The current obesity epidemic has become a major health crisis to citizens around the United States. Obesity has been successfully linked to a plethora of different disease states including cardiovascular disease, diabetes, and stroke. Although many people might not recognize the trends, the obesity epidemic is putting children as young as 5 and 6 years of age at a health disadvantage compared to children of a healthier weight. With 17% of American's children being classified as obese, it is important to uncover what detrimental influences obesity has on the childhood body. Specifically, with respect to bone health, there is a good amount of information supporting the concept that there is increased acquisition of bone mineral density (BMD) through exercise in children. However, none of these studies have investigated the effects of physical exercise on BMD in obese children compared to lean children. Previous studies show that overweight and obese children are at an increased risk of bone fracture due to low bone mass and bone area for weight. An increased response in BMD or bone mineral content (BMC) of obese children due to exercise could improve bone strength and decrease fracture risk. The purpose of this study was to investigate whether there were differences in BMD acquisition in lean and obese children in response to a 16-week exercise intervention. Dual energy X-absorptiometry (DEXA) was used to assess the change in BMD in children at week 0 and 16. Participants were grouped by body mass index percentile as obese (n=41) or lean (n=19) and then randomly assigned to exercise or control groups. The exercise protocol consisted of aerobic activities such as running, basketball, tennis, football, etc. Participants were required to meet a heart rate average of >140 beats per minute each one-hour exercise session. The protocol for the study was reviewed and approved by the East Carolina University Institutional Review Board. Both lean and obese exercise groups increased total body bone mineral density (+0.026±0.001g/cm 2, +0.028±0.001g/cm2 respectively; p<0.05) from week 0 to 16. Total body BMC also increased in the lean and obese (+111± 4.4g, +106±4.3g respectively; p<0.05) exercise groups. There were no significant increases in BMD in controls groups. The increases in BMD and BMC of the exercise groups, suggests that bone metabolism responded similarly in both treatment groups. The results advocate that there is no difference in bone acquisition of lean and obese prepubescent children of different BMI percentiles.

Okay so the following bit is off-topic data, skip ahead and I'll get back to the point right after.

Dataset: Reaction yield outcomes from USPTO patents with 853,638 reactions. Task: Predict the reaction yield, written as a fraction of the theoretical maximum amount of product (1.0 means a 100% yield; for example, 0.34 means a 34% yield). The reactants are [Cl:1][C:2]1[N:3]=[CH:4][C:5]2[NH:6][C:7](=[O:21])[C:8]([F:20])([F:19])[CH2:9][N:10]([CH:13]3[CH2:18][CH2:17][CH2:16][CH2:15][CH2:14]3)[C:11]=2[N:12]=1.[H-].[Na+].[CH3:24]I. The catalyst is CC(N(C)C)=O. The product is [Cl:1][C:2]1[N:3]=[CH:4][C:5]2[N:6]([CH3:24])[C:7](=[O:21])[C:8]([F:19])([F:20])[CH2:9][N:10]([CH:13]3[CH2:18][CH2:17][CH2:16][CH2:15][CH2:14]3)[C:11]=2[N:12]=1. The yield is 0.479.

|Advisor:||Hickner, Robert C.|
|Commitee:||Gordon, Scott, Heidal, Kimberly, McCammon, Mike|
|School:||East Carolina University|
|Department:||Department of Kinesiology|
|School Location:||United States -- North Carolina|
|Source:||MAI 50/01M, Masters Abstracts International|
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